Former US administrations of both parties formulated their policies toward Georgia in a context of European and Euro-Atlantic interests. Viewing Georgia (along with Azerbaijan) as a strategic asset for energy transit to Europe and for Allied outreach to Asia, those US administrations led the way in anchoring Georgia to the West, in preparation for integration. “Georgia on our mind” became an overused cliché describing US engagement with that country under past US administrations. For its part, the Obama administration seems to have changed that motto to “Russia on our mind,” shaping its Georgia policy mainly as a derivative of its Russia policy.
A study just released by the Center for American Progress (CAP), a think-tank closely linked with the Obama White House, reflects the current policy toward Georgia (Samuel Charap and Cory Welt, “A New Approach to the Russia-Georgia Conflict,” October 2010, www.americanprogress.org). It seems to view it through the prism of US-Russia bilateral relations, without a guiding US strategic purpose toward Georgia or the South Caucasus region, and lacking any contextual references to European energy interests, the implications for Turkey and NATO, the supply corridor to Afghanistan, or Georgia’s own contributions to US-led operations there.
The authors accurately describe Moscow’s case for violating the 2008 armistice agreement: “Russians say that they fulfilled the agreement. The forces that fought did withdraw, it’s just that new ones took their places. And they say that the document was signed in a world where the ‘independent states’ of Abkhazia and South Ossetia, which now have basing agreements with Russia, did not exist. That world, they explain, is no more.” This being Russia’s position, “the Obama administration has made a conscious decision to not condition other aspects of the US-Russia relationship on progress on the conflicts — a sensible policy, given the multitude of critical security issues on the bilateral agenda.” Apparently, Russia faces no consequences for breaking agreements, while no lessons were learned about the credibility of the Kremlin’s signature on new agreements with this administration.
CAP’s study lists “four key [US] policy objectives [regarding Georgia]: preventing a future outbreak of violence, managing the humanitarian situation on the ground, reducing the conflict’s role as a roadblock to cooperation with Russia on other critical security issues, and facilitating the reunification of Abkhazia and South Ossetia with Georgia in the long run.” The first three of these goals imply conserving the existing situation, and are backed up with specific recommendations in the study. The fourth objective is not accompanied by policy recommendations, other than those derived from the three status-quo-oriented goals.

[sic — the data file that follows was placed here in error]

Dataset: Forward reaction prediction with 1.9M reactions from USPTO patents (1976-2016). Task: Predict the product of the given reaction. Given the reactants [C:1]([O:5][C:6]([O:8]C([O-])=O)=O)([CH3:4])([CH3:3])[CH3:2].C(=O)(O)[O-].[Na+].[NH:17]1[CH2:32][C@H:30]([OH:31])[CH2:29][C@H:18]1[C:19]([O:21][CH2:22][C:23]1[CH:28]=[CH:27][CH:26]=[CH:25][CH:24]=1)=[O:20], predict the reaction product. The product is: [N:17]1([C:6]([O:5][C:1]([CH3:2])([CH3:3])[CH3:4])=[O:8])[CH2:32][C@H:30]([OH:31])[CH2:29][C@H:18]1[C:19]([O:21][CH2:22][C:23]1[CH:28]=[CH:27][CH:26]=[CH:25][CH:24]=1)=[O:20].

On the first and foremost goal, preventing renewed conflict, the study seems to regard both Georgia and Russia as possible sources of new hostilities. Georgia gets the greater emphasis in this regard. “Russian tanks are firmly ensconced in Abkhazia and South Ossetia, which are not pulling back any time soon and will deter any rash Georgian efforts to take back the territories by force.” This appears to be the same rationale for Russia’s stationing of “peacekeeping” troops there from1994 to 2008.
Without discussing Russia’s own responsibility for the 2008 war, the study brings up Georgia’s presumed co-responsibility for it. This leads the authors to reject out of hand the idea of supplying defensive arms (anti-tank, air defense) to Georgia. While Tbilisi has submitted such requests through regular diplomatic procedures, only CAP seems to be hearing the Georgian government “become more and more vociferous” on this issue. It is true to say that Washington’s “unspoken policy” of non-approval continues the preceding administration’s policy. However, the threat calculus has changed radically since then while the policy has been maintained.
To stabilize the situation, the study recommends US support for: returning South Ossetia’s authorities to the existing Incident Prevention and Response Mechanism, from which Tskhinvali walked out on; a monitoring visit to South Ossetia by international representatives, “preferably” [i.e., not necessarily] from the existing European Union Monitoring Mission (EUMM); possibly leading to periodic, scheduled visits, potentially to be followed by regular monitoring access to South Ossetia and Abkhazia as “the ultimate aim” in this context. Freezing the existing situation would be the undeclared net result for the foreseeable future, reflecting an overriding concern with long-term stability.
Emanating as it does from a think-tank linked with the White House, this study takes exception to some State Department positions. Thus, the “US declaration that the Russian military presence constitutes an occupation under international law,” or “sternly repeating to Russia the mantra of abiding by its international commitments,” are described as ineffective and counterproductive in this study. The State Department, however, does cite that “mantra” to Moscow, while Secretary of State Hillary Clinton has in fact introduced the terms “Russian occupation” and “occupied Georgian territories” to official usage since July of this year.